The World Bank report on the dismal state of Philippine education triggered Education Secretary Leonor Magtolis-Briones to demand a public apology from the WB for shaming the country. The World Bank then said in a statement that it “deeply regrets that the report on education was inadvertently published earlier than scheduled and before the Department of Education had enough chance to provide inputs.”
The apology, however, does not retract the damning content of its report on the performance of Filipino learners. It merely states that the report was released prematurely. It behooves us to ask, then, whether the Department of Education has data contradicting the WB report. In the absence of national performance metrics data that say otherwise, it is more prudent to take the World Bank report on Philippine education as an opportunity to examine what we need to improve, and use lessons and insights from it to frame this early our expectations of the next president come 2022.
We badly need an EDUCATION president!
The world is talking about the emergence of Society 5.0, or the Imagination Society, where digital transformation and innovation in science and technology combine with the creativity and values of people to solve societal problems, promote well-being, and achieve economic development. We are witnessing the accelerating integration of physical, biological, and cyber spaces to bring about smart societies, where digital technologies and innovations are thoughtfully deployed to improve the human condition and communities.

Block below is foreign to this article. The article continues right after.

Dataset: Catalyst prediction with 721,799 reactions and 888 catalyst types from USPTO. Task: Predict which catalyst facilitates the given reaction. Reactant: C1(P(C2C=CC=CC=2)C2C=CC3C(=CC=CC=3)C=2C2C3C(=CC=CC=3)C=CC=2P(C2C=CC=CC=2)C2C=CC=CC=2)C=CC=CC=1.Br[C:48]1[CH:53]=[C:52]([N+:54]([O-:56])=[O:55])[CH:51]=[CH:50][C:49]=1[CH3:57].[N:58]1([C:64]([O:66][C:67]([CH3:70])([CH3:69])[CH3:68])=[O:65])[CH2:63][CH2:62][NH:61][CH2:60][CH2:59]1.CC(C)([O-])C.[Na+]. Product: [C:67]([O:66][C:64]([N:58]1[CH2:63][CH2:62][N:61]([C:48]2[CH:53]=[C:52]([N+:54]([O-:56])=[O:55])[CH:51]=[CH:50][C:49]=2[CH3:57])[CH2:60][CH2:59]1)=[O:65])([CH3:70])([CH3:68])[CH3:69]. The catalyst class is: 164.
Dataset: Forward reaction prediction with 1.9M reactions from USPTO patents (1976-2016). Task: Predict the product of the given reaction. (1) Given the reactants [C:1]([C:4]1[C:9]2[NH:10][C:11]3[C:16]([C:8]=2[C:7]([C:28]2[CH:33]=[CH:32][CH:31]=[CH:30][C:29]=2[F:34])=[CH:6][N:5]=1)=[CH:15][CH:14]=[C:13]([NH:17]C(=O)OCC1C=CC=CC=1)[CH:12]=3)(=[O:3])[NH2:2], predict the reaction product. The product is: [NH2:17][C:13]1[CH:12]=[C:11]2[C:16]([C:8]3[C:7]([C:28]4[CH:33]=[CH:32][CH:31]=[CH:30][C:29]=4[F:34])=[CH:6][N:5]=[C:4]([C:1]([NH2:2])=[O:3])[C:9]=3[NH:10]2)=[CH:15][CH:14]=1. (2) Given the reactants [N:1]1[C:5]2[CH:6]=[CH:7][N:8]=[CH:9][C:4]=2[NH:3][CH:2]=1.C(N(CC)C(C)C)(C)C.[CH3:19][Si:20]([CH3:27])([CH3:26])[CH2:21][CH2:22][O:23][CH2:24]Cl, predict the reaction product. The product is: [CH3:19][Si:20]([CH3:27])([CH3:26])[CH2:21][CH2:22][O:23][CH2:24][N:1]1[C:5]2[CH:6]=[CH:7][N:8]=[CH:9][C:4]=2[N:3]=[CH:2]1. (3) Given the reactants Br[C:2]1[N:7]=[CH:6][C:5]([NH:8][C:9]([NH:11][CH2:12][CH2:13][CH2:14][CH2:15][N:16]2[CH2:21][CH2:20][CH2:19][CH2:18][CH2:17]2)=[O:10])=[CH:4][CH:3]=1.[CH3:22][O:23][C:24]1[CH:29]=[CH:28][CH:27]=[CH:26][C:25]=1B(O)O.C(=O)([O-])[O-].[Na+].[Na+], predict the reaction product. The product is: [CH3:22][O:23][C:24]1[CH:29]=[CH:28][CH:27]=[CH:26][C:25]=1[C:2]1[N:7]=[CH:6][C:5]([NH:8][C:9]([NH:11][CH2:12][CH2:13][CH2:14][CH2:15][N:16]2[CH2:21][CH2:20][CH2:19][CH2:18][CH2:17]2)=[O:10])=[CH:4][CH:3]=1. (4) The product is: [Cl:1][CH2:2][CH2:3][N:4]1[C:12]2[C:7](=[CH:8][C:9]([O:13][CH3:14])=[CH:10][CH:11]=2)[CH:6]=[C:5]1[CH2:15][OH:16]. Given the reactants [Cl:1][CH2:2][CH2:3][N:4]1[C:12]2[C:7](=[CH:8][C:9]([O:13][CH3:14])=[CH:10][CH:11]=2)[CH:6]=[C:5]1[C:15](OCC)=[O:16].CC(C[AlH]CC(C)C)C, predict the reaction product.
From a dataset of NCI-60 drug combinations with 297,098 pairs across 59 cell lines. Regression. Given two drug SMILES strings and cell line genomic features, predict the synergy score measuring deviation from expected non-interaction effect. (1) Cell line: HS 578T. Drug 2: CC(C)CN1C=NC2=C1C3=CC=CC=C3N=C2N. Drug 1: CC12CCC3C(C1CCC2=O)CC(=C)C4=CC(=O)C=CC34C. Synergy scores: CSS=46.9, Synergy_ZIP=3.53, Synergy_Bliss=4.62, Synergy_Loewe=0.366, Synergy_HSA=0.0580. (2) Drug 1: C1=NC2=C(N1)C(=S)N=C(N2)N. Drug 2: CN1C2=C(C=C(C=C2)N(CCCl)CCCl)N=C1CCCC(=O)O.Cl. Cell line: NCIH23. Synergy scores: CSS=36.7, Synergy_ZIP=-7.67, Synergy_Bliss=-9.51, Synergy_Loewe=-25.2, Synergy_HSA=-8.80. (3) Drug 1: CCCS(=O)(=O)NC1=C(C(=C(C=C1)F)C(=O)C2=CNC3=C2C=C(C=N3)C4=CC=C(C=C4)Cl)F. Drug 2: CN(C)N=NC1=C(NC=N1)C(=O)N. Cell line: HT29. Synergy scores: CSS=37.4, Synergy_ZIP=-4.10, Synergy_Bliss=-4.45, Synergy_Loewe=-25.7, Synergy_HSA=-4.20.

This emerging society and economy requires a pool of human capital with different skill sets that are future-proof, disruption-ready, and innovation-oriented. Concretely, what this means is being able to solve persistent problems of underdevelopment such as poverty, gender gaps, criminality, pollution, disaster risks, illiteracy, and others that form part of our national narrative as Filipinos by optimizing digital technologies, artificial intelligence, big data, machine learning, software engineering, augmented reality, robotics, nanotechnology, bio-engineering, brain science, and the like.